The thought-stopping cliché is delivered at the yada-yada point. You, the recruit, are supposed to hear “…can support as many Directors as bank branches” and stop thinking about market saturation. As Frosty Rose has shown, the cliché doesn’t match reality in the slightest, but you’re not given time to notice that before you’re bombarded with more clichés so your mind can’t keep up. You might get as far as thinking, “Well, there are a lot of bank branches around here, but…” before your recruiter is on to, “Your customer base is everyone with skin,” or other such nonsense.

    There’s nothing inherently wrong with sharing a “feel, felt, found” story. I’ve had many in my own life. But they end with reality, not a silly deflection. Heck, I once felt MLM was a reasonable business model—one among many. But I found I was wrong; way wrong. It’s a wolf in sheep’s clothing, exploiting many to benefit a few. That’s no cliché; it’s the truth.

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  2. Colleen

    I live in a town of about 20K. 5 sq miles. Suburb but it’s definitely small town vibe with a moms group of 2200.

    We have 3 bank branches. Used to be 4 but that one close 15 years ago and is currently being renovated for a Hawaiian Bros restaurant.

    To my knowledge we had ONE MK director for awhile. But she lost her unit. So if there’s 3 in town and actually successful, I’d eat a TimeWise set.

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  3. Mountaineer95

    There is a reason why most major franchise businesses ensure that their franchisees have a clearly marked physical territory, written into their contracts and respected. Franchisees have to put up a lot of money to start their business. Want a McDonalds? You need the serious funds to support it. But McD corporate will NOT open other stores within your protected territory. Same for so many other franchise businesses: the potential franchisees are heavily vetted, and once they come to a contractual agreement, they have their protected area and full support of corporate. And McD corporate also incurs costs in their newest franchisees.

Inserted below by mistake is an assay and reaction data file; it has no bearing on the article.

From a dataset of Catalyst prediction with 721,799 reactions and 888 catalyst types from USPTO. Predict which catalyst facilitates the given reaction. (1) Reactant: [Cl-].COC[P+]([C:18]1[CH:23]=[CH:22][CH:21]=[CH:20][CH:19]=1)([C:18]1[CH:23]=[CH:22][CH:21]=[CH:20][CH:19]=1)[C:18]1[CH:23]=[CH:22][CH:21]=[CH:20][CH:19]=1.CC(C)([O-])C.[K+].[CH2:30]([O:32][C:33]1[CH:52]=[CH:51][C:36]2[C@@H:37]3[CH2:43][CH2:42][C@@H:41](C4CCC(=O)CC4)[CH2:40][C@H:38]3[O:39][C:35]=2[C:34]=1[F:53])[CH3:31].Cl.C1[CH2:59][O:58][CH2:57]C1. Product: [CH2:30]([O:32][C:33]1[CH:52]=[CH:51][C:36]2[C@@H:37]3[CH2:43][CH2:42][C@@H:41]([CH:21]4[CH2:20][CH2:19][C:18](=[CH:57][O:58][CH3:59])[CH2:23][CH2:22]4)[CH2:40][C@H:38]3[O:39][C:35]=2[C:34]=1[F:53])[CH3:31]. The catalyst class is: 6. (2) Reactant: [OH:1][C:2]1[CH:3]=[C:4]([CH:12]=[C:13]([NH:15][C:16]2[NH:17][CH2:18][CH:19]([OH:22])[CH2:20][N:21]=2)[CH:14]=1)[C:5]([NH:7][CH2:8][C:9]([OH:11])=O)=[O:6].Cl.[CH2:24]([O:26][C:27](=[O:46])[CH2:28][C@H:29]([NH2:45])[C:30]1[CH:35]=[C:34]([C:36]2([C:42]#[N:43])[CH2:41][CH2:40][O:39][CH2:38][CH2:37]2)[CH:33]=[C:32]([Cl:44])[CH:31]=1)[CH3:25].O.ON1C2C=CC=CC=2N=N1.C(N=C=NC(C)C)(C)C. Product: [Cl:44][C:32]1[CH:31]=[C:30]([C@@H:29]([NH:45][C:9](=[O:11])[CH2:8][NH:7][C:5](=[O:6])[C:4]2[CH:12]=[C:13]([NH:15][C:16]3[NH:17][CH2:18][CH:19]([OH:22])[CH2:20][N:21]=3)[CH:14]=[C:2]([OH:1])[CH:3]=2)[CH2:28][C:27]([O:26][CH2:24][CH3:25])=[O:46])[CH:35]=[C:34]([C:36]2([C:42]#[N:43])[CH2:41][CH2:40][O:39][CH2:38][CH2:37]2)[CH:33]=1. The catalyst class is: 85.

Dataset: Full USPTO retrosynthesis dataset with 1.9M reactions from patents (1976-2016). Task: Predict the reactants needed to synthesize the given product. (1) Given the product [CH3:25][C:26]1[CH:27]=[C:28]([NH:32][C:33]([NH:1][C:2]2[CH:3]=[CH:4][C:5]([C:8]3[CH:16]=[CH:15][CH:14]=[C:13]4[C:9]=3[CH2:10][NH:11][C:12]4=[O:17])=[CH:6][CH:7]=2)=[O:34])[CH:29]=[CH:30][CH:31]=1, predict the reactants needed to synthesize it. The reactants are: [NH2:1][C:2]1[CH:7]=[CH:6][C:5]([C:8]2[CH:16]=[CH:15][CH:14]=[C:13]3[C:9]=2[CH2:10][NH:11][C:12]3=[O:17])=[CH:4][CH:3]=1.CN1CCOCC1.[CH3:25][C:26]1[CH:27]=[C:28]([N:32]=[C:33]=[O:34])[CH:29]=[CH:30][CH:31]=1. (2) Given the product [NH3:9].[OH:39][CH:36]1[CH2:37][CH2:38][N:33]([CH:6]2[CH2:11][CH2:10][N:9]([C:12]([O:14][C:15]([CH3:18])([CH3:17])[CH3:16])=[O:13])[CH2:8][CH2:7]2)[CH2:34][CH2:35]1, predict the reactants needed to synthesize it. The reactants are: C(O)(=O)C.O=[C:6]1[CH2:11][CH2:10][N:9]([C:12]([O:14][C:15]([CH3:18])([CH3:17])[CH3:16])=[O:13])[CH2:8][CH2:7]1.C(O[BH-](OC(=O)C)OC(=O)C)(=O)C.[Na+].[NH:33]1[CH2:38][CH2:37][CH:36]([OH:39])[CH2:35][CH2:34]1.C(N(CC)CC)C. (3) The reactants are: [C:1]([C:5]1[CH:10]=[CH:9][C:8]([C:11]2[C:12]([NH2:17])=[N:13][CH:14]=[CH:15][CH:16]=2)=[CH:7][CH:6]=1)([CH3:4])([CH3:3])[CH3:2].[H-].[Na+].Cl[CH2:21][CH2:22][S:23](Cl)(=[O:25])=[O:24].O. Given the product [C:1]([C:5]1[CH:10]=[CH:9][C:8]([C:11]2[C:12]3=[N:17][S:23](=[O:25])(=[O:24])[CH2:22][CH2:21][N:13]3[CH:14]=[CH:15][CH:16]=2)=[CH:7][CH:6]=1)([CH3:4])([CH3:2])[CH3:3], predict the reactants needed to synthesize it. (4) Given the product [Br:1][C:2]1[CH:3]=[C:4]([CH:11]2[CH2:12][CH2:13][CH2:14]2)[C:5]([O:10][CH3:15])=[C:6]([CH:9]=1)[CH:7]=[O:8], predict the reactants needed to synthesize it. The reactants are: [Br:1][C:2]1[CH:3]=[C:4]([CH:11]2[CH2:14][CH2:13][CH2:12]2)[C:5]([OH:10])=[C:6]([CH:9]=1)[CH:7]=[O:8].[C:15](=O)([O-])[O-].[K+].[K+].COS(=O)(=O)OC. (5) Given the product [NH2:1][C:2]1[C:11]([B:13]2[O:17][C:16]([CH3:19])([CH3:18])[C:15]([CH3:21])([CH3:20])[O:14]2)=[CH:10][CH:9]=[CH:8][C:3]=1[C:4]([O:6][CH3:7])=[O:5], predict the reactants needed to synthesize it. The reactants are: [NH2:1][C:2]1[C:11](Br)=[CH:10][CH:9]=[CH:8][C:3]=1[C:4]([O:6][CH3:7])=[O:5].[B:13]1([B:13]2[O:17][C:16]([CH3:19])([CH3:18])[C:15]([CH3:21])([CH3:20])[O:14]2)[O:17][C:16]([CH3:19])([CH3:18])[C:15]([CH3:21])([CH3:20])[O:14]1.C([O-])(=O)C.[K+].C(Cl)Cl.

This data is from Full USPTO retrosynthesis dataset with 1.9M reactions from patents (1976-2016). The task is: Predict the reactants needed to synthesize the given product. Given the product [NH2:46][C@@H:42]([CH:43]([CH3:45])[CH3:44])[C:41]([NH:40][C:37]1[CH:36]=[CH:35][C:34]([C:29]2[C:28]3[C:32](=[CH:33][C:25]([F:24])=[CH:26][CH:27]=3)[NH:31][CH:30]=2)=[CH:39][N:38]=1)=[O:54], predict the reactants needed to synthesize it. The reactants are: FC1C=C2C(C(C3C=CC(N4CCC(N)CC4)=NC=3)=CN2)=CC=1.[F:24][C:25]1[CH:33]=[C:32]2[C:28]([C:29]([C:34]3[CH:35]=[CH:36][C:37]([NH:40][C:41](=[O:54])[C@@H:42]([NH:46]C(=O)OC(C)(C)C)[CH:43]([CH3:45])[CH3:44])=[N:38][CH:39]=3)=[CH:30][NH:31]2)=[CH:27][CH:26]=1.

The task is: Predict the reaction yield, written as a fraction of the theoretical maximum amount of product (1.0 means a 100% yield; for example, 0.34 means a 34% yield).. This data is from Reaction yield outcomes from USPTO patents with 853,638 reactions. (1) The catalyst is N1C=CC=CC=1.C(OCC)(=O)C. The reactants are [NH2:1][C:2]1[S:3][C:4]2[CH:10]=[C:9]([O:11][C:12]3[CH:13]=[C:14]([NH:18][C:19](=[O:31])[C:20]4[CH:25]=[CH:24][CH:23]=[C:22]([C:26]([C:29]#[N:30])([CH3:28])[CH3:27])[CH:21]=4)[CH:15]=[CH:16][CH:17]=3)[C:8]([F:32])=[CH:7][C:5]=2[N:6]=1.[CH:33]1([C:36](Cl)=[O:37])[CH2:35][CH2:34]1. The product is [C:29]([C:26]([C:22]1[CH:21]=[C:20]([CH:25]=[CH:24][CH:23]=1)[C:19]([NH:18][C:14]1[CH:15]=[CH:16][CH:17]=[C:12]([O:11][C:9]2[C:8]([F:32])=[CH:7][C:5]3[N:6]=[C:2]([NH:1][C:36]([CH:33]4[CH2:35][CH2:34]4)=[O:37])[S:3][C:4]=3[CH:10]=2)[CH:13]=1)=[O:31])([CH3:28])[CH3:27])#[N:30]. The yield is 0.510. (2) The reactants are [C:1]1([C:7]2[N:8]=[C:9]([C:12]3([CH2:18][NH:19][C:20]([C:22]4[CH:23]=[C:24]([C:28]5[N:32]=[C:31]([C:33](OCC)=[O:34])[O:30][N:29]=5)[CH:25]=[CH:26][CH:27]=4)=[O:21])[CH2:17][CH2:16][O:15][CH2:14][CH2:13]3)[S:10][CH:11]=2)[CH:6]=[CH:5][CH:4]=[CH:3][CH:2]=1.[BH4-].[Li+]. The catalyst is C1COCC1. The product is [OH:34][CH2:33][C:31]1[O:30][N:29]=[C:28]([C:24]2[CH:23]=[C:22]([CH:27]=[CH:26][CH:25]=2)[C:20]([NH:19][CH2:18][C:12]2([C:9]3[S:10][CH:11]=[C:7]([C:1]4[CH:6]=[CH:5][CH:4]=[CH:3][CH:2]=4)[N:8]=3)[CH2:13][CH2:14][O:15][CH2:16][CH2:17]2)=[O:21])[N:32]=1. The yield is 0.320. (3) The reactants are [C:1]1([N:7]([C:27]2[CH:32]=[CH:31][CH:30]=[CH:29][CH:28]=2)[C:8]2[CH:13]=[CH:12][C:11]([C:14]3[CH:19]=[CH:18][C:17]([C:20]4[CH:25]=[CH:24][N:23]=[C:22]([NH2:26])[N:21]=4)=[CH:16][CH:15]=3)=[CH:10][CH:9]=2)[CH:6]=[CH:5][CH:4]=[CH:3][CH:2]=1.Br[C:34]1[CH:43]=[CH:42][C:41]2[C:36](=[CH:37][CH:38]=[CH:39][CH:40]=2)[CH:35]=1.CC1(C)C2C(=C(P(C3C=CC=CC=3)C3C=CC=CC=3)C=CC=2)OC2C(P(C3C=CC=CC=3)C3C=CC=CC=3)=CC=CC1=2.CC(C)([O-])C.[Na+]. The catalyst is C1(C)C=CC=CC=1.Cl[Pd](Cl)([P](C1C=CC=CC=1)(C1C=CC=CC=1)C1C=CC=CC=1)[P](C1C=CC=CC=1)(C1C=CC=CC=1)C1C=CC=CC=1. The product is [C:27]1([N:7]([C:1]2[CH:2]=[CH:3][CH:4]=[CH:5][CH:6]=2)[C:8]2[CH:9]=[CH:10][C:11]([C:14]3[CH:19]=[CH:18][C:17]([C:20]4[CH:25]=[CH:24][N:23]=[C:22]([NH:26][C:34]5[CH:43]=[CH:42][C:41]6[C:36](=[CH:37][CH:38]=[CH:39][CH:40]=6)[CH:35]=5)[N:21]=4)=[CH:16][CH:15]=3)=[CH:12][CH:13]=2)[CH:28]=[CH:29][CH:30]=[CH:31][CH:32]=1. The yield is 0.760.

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  4. Lazy Gardens

    ALL “these women are selling the product you hope to sell, from the same catalog, to the same market you hope to target (your friends and family).” And that, my friends is saturated, soaked, drenched and overcrowded!

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    1. Data Junkie

      “And that, my friends is saturated, soaked, drenched and overcrowded!”

      LazyGardens you make such a fine point. I’ll add this: Door-to-door selling went out of favor in the 1970s. With today’s modern, efficient retailing platforms, few if any folks want to participate in Mary Kay’s outdated/obsolete distribution model.

      If Mary Kay were a modern company with a viable product, they would reach their customers primarily via their web site, eliminating the need for (and cost associated with) millions of consultants world-wide. Or, they would be in shopping malls with retail stores. Either way, modern retailing companies work hard to squeeze cost out of the distribution channel. Not Mary Kay. They remain stuck in the 1970s with that era’s countless middlemen. Those red jackets should really be brown or muted gold, to reflect the era in which Mary Kay operates.

      The dirty secret they won’t tell you: Mary Kay Corporate does not see its 2 million consultants as sales folks. Rather, Mary Kay sees their consultants as customers.

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      1. NayMKWay

        “…brown or muted gold…”

        Or that most hideous of all 70s colors: avocado green!

        I experienced one avocado green formica kitchen as a teenager. Never again. (*shudder*)

        Never again.

  5. PurpleH

    I live in a very small town with one bank. Even if every female over the age of 16 wanted full skincare and makeup, this plan doesn’t take into account other brands, or using MK but being loyal to a consultant in another town. This math is some of the wildest that MK directors throw around.